Entrepreneurialism is the ultimate form of independence. Entrepreneurs possess an important set of attributes and skills sets (resilience, resourcefulness, and endurance to name a few) that enable them to survive no matter how bad an economy gets.
Recently, it has been suggested that the entrepreneurial mind is constructed in the formative years of one's life.
A study conducted by Economic Development Quarterly has shown that entrepreneurs are more likely to have been exposed to the arts at a young age. The same study found those who played a musical instrument in their youth are three times more likely to become entrepreneurs.
The Art of Business and the Business of Art
What's the link?
Art can be defined as the expression or application of human creative skill and imagination. Is this not what the entrepreneur does in a business context? There is the art of business and the business of art. If one can find the perfect balance of the two, then great things can happen. Think of how Steve Jobs' commercial instinct combined with John Lasseter's creative mind to create the iconic animation studio Pixar. Entrepreneurs take ideas and craft them into reality - a reality that reflects the founder’s character. This is one of the purest forms of art. Rebels by nature, entrepreneurs challenge everyday norms, question that which everyone else accepts as the truth, and have the boldness to see the world differently. If your child has an active imagination, and this inclination does not dim as they transcend into adulthood, you could very well have a budding entrepreneur on your hands. The best thing to do may be to encourage and nurture their inquisitive minds.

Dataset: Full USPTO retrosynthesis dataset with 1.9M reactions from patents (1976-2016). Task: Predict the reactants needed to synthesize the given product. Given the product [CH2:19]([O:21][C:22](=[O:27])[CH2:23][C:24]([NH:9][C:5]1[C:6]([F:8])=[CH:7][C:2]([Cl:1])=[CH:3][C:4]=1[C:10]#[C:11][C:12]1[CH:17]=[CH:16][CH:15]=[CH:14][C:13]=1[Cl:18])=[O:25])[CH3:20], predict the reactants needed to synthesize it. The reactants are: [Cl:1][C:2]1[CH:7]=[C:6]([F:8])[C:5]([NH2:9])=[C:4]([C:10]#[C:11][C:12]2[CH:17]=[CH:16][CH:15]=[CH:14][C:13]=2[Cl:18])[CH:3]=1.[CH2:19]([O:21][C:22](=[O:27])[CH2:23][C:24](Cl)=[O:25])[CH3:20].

California has long been a hot-bed of new ideas and innovative thinking. A recent trend has seen many parents recognising the lack of entrepreneurial nurturing offered by the education as a serious obstacle in their child's journey towards independence. This has seen the rise of a popular children's summer camp named "Camp Millionaire". Nestled in the hills not far from Santa Barbara, this camp instils entrepreneurial traits in children and encourages their minds to develop with entrepreneurial flair and the ability to recognise money making opportunities.
However, it is important to remember that a child's mind works differently to that of an adult. In order to appeal to them you must convey things through simplicity and action.
Here are a few ideas which will help your child to develop an entrepreneurial mind:
Idea One: The Value of Money
When shopping with their pocket money, subtly make your child aware of the various values and options that can be purchased from the money that they have been given to spend. If they see something they like, show them something else for a similar price to provide comparison on what value they are getting for money. Make this exciting. For example, show them two bars of chocolate that they could get for the price of the one they have chosen. This will encourage them to be thoughtful of how they spend money and will instill them with important values about mindful spending.
The purchase of a piggy bank which must be smashed in order to be opened may also encourage a child to appreciate the value of money. It will teach them to be disciplined; giving the act of spending money a physical consequence which they will be able to understand: i.e. the piggy bank must be smashed in ordered for the money to be used.
Idea 2: Encourage Creativity
It is important to nurture our youth to think in a creative manner. This is part of the long journey of encouraging them to become inspired entrepreneurial creators. Encourage them to envision a toy that’s not on the market. Ask them if they could customise their toys, what would they do? Encourage them to be imaginative and creative idea-formulators. Never chastise them for asking questions or refusing to take statement as fact.